Mood Charts

Mood Charts

By learning more about bipolar disorder, you and your family will be able to manage your illness more successfully. If you know how to identify the early warning signs, such as unusually high energy levels, sleeplessness or recurring depression, you can get help faster. You can also help to keep yourself well by understanding how aspects of daily life such as sleep patterns and stressful situations can affect your mood.

The mood chart is a useful tool to help you and your doctor monitor your illness. It allows you to bring together information about your daily mood, events happening in your life, sleep patterns and medications you are taking. You may notice patterns emerging which would otherwise be difficult to detect. When you visit your doctor, it will be very helpful for him or her to see how you have been progressing by reviewing your mood diary.

How to fill-up a bipolar mood chart

There are columns and rows that need to be marked on a bipolar mood chart. You may use a check mark [ / ] or an “x” on the row/column that is applicable.

You will find specific information that needs to be marked accordingly, and these are:

Mania episodes

On any given day of a specific month, mania episodes can occur. You need to take note of these dates and mark them on your bipolar mood chart to help your doctor asses the mood pattern/s you are exhibiting; that way, a proper treatment plan and other forms of medication can be given to you.

Mania episodes can be subdivided according to the level of severity:

  • Severe mania – is best described as the level of mania episode that may require hospitalization or the patient is unable to function properly and normally

  • Moderate mania – is best described as the level of mania episode that may allow the patient to function but with limits.

  • Mild mania – is best described as the level of mania episode that may allow the patient to do regular daily routine/s with ease.


The stable phase or sometimes known as the “normal” episode should also be included. Mark the dates that you experienced “stable” episodes.

Depression episodes

Depression can occur anytime. After a week or two of mania episodes, your mood may switch into depression episodes. Mark the dates that you experienced depression.

Depression episodes are subdivided into several levels:

  • Mild depression – is characterized as being able to do usual daily routines with out too much difficulty.

  • Moderate depression – is characterized as being able to function but with some difficulty or with needed effort.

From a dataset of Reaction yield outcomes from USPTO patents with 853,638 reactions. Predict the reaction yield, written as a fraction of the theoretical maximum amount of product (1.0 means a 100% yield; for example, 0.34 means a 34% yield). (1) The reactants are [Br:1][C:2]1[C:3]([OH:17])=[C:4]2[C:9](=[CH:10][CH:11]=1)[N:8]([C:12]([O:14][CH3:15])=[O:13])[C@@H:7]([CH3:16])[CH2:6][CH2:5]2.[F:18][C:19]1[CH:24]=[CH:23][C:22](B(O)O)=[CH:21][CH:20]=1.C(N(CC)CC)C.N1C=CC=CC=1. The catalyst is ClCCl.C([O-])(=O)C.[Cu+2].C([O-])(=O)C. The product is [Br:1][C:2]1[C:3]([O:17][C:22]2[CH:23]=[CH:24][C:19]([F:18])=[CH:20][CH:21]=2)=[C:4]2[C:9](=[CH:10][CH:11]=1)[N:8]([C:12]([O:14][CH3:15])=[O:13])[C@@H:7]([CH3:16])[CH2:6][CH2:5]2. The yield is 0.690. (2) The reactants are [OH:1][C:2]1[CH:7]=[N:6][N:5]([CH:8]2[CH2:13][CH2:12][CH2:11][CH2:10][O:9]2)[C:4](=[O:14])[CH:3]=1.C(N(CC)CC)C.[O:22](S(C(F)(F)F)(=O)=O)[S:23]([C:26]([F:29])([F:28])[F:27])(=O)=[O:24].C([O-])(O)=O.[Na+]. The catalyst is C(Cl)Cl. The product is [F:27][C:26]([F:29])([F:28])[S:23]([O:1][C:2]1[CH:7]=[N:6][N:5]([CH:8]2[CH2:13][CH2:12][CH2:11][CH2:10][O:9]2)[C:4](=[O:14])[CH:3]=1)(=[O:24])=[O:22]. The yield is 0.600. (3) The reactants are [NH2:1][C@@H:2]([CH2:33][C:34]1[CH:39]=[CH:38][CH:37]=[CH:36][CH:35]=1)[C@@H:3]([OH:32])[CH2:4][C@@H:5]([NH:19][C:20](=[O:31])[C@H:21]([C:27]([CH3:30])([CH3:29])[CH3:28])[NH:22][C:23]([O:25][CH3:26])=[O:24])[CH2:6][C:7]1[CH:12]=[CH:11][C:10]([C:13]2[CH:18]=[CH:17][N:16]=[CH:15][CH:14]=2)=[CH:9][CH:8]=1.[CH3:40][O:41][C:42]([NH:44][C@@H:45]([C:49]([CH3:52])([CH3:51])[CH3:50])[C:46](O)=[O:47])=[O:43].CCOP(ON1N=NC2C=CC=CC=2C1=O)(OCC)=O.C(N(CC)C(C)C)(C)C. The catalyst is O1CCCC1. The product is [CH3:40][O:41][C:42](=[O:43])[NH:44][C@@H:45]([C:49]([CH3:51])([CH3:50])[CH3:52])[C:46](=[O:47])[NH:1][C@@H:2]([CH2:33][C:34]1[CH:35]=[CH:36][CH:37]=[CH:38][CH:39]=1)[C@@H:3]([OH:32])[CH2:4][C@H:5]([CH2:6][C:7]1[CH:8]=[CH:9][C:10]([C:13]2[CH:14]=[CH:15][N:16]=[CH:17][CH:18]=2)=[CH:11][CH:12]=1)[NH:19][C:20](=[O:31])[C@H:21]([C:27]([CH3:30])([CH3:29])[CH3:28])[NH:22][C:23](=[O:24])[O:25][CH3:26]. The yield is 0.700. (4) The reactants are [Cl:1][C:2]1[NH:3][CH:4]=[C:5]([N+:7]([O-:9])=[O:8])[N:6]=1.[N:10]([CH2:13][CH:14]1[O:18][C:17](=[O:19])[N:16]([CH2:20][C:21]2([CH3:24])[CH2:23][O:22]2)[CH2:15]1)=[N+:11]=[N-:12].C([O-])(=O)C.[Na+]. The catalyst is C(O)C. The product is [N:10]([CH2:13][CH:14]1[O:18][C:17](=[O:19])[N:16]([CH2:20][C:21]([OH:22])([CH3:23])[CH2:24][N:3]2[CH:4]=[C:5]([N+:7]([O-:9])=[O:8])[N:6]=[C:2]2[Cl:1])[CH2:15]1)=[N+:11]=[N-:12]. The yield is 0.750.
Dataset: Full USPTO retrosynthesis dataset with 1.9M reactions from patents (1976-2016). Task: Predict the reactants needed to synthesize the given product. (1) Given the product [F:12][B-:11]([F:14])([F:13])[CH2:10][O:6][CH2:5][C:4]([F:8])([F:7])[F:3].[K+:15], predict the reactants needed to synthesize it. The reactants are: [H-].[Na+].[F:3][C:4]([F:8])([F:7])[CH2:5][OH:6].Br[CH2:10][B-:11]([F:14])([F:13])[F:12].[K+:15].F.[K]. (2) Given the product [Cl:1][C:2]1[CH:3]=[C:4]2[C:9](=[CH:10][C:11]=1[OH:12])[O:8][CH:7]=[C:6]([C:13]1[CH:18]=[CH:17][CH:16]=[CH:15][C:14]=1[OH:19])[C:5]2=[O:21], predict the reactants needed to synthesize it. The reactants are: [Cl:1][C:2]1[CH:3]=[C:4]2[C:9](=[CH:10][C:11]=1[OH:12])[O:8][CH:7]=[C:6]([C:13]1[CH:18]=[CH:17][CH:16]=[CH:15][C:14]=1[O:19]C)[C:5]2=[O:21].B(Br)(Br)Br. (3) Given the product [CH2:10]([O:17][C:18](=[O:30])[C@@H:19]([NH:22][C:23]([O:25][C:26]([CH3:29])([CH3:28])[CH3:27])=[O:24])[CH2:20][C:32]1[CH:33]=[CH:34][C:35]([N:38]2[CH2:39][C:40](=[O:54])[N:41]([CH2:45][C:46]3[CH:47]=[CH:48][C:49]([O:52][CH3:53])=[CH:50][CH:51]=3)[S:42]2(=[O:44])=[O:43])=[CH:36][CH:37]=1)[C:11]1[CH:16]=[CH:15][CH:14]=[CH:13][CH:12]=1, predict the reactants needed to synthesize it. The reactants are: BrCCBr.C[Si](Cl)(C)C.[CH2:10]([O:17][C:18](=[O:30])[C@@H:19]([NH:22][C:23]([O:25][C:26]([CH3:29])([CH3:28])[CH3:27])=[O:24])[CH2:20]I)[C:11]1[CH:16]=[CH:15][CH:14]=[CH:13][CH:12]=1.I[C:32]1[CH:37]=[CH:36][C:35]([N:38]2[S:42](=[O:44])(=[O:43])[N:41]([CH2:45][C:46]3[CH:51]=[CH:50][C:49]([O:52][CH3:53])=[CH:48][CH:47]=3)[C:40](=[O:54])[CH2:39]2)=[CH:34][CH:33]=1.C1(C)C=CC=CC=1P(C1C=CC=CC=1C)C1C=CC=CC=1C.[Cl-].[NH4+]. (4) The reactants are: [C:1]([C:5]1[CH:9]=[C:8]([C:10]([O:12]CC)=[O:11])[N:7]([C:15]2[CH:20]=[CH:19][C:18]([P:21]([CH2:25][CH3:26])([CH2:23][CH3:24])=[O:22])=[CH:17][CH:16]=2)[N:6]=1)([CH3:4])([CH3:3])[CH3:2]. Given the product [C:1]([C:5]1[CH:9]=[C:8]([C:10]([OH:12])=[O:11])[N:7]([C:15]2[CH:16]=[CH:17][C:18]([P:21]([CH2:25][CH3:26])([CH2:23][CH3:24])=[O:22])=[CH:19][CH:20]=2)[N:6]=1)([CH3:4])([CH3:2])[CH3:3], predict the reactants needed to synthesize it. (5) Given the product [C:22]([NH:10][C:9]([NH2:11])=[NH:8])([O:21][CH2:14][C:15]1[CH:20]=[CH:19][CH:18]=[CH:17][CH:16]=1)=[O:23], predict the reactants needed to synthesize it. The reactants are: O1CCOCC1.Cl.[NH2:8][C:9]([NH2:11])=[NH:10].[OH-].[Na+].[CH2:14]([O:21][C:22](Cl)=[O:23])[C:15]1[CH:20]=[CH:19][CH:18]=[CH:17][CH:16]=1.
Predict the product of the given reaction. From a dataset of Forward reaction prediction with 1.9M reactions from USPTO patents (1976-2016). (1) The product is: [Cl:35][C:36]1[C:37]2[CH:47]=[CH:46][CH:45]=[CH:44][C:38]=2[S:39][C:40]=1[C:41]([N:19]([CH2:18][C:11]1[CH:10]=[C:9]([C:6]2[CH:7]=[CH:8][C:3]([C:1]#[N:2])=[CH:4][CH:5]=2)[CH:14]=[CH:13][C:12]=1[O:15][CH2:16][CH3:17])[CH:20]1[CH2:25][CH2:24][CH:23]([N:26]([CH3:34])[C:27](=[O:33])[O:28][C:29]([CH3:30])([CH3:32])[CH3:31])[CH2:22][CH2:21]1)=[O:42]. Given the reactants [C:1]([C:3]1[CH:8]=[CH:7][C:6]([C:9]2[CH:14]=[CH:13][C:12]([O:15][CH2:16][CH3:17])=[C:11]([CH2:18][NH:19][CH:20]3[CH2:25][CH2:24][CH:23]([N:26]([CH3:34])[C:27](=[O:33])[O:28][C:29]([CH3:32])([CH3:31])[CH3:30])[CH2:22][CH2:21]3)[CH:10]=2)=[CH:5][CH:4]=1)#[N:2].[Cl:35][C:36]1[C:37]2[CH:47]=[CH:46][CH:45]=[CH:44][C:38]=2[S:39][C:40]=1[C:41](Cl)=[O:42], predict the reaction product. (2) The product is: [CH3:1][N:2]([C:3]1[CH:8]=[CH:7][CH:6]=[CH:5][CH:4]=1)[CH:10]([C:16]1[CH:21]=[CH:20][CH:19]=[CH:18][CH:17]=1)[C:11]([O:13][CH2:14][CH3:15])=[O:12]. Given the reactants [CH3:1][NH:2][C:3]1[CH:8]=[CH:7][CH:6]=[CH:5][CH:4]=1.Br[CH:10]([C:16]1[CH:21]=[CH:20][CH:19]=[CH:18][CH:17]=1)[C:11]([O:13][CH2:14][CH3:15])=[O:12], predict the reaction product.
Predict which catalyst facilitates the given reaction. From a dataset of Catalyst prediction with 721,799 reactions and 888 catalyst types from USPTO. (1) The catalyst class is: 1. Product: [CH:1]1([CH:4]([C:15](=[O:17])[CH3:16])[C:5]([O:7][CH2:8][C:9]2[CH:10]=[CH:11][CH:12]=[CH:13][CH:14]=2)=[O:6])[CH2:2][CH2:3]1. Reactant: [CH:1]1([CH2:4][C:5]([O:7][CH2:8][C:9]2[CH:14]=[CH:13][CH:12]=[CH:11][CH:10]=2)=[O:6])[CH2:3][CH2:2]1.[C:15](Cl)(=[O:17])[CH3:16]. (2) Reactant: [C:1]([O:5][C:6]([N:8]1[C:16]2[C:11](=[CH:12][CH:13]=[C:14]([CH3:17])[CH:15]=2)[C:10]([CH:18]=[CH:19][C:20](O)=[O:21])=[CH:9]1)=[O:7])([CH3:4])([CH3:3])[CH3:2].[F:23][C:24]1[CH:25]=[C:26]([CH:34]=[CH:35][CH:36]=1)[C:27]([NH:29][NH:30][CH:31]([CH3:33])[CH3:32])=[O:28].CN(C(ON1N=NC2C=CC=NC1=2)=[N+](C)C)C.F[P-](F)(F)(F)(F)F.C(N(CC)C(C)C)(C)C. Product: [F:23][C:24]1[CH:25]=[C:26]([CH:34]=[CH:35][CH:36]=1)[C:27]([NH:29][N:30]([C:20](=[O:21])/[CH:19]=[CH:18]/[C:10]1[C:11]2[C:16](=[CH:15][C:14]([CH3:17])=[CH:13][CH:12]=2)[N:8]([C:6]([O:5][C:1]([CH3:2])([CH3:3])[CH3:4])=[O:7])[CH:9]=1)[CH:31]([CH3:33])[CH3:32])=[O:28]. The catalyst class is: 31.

• Severe depression – is characterized as being unable to function totally or needing hospitalization.

Anxiety episodes

Mark the dates if you experience anxiety episodes. Sometimes anxiety and depression or mania can occur altogether in a day.


Mark the dates if you experience irritability.


You need to mark the dates whenever you are taking your medicines. Mark the dates whenever you are taking your medications as prescribed by your doctor.

Side effects

Mark the appropriate date if you experience some side-effects after taking your medication.

Hours slept

Instead of marking, indicate the number of hours you slept on a specific date.


Weight can be recorded once a week and you may use pounds [lbs] or kilograms [kg].


A bipolar mood chart may also include a log or a notes section where you can write all significant experiences you’ve had during a specific date. Always specify the date and briefly describe your experience.

The log may also be the complete interpretation of your mood chart.


Here is a list of websites that offer a free mood chart.

There is also websites where you can track your moods also. You can find the list of sites offering this also below.

Downloadable mood charts

pdficon_large[58] Bipolar Mood Management

pdficon_large[59]  Mood Chart

pdficon_large[60]  Monthly Mood & Rhythm Chart

pdficon_large[61]  Mood Diary

pdficon_large[62]  NIMH Mood Chart

pdficon_large[63]  Mood Chart

pdficon_large[64]  DBSA Mood Chart

pdficon_large[65]  Mood Chart

pdficon_large[66]  iVillage Mood Tracker

pdficon_large[67]  Mood Chart – From BP Kids

excel[14]  BP Kids (sample)  excel[15]  Blank

pdficon_large[68]Black Dog Institute Mood Chart.

excel[16] Mood Chart in Excel

pdficon_large[69]Bipolar Persona Calendar

pdficon_large[70]Lamictal Mood Chart

pdficon_large[71]1 on 1 Health

Online Mood Charts

website[30]  Mood

website[31]  Optimism

website[32]  Mood

website[33]  Med

website[34]  Psych


website[36] DBSA Wellness Tracker


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